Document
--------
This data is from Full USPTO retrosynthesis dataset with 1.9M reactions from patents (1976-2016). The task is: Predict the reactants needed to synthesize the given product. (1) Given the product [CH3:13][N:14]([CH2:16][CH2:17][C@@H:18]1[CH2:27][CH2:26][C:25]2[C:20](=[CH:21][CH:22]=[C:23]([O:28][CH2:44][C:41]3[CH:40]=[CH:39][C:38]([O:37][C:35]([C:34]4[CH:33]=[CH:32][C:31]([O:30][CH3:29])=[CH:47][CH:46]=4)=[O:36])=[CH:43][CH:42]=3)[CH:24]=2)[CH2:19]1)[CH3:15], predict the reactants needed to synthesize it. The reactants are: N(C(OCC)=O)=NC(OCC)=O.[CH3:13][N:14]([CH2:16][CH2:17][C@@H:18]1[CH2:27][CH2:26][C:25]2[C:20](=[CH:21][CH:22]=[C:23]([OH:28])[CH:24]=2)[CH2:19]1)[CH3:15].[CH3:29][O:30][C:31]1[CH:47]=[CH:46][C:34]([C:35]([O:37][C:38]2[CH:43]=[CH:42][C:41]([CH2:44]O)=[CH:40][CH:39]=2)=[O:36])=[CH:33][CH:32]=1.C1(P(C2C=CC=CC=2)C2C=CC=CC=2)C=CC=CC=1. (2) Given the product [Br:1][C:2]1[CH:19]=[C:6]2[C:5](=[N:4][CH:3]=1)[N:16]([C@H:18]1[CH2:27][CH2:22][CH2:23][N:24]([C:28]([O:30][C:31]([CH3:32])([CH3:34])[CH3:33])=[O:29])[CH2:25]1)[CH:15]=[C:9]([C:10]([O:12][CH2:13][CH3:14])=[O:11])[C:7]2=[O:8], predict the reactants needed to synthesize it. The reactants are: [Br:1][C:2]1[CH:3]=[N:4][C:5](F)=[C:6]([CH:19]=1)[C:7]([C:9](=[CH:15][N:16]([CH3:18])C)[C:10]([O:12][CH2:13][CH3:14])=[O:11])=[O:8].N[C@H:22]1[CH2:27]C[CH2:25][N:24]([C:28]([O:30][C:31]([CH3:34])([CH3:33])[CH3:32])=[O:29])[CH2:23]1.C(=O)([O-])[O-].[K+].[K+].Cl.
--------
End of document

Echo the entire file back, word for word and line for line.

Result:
This data is from Full USPTO retrosynthesis dataset with 1.9M reactions from patents (1976-2016). The task is: Predict the reactants needed to synthesize the given product. (1) Given the product [CH3:13][N:14]([CH2:16][CH2:17][C@@H:18]1[CH2:27][CH2:26][C:25]2[C:20](=[CH:21][CH:22]=[C:23]([O:28][CH2:44][C:41]3[CH:40]=[CH:39][C:38]([O:37][C:35]([C:34]4[CH:33]=[CH:32][C:31]([O:30][CH3:29])=[CH:47][CH:46]=4)=[O:36])=[CH:43][CH:42]=3)[CH:24]=2)[CH2:19]1)[CH3:15], predict the reactants needed to synthesize it. The reactants are: N(C(OCC)=O)=NC(OCC)=O.[CH3:13][N:14]([CH2:16][CH2:17][C@@H:18]1[CH2:27][CH2:26][C:25]2[C:20](=[CH:21][CH:22]=[C:23]([OH:28])[CH:24]=2)[CH2:19]1)[CH3:15].[CH3:29][O:30][C:31]1[CH:47]=[CH:46][C:34]([C:35]([O:37][C:38]2[CH:43]=[CH:42][C:41]([CH2:44]O)=[CH:40][CH:39]=2)=[O:36])=[CH:33][CH:32]=1.C1(P(C2C=CC=CC=2)C2C=CC=CC=2)C=CC=CC=1. (2) Given the product [Br:1][C:2]1[CH:19]=[C:6]2[C:5](=[N:4][CH:3]=1)[N:16]([C@H:18]1[CH2:27][CH2:22][CH2:23][N:24]([C:28]([O:30][C:31]([CH3:32])([CH3:34])[CH3:33])=[O:29])[CH2:25]1)[CH:15]=[C:9]([C:10]([O:12][CH2:13][CH3:14])=[O:11])[C:7]2=[O:8], predict the reactants needed to synthesize it. The reactants are: [Br:1][C:2]1[CH:3]=[N:4][C:5](F)=[C:6]([CH:19]=1)[C:7]([C:9](=[CH:15][N:16]([CH3:18])C)[C:10]([O:12][CH2:13][CH3:14])=[O:11])=[O:8].N[C@H:22]1[CH2:27]C[CH2:25][N:24]([C:28]([O:30][C:31]([CH3:34])([CH3:33])[CH3:32])=[O:29])[CH2:23]1.C(=O)([O-])[O-].[K+].[K+].Cl.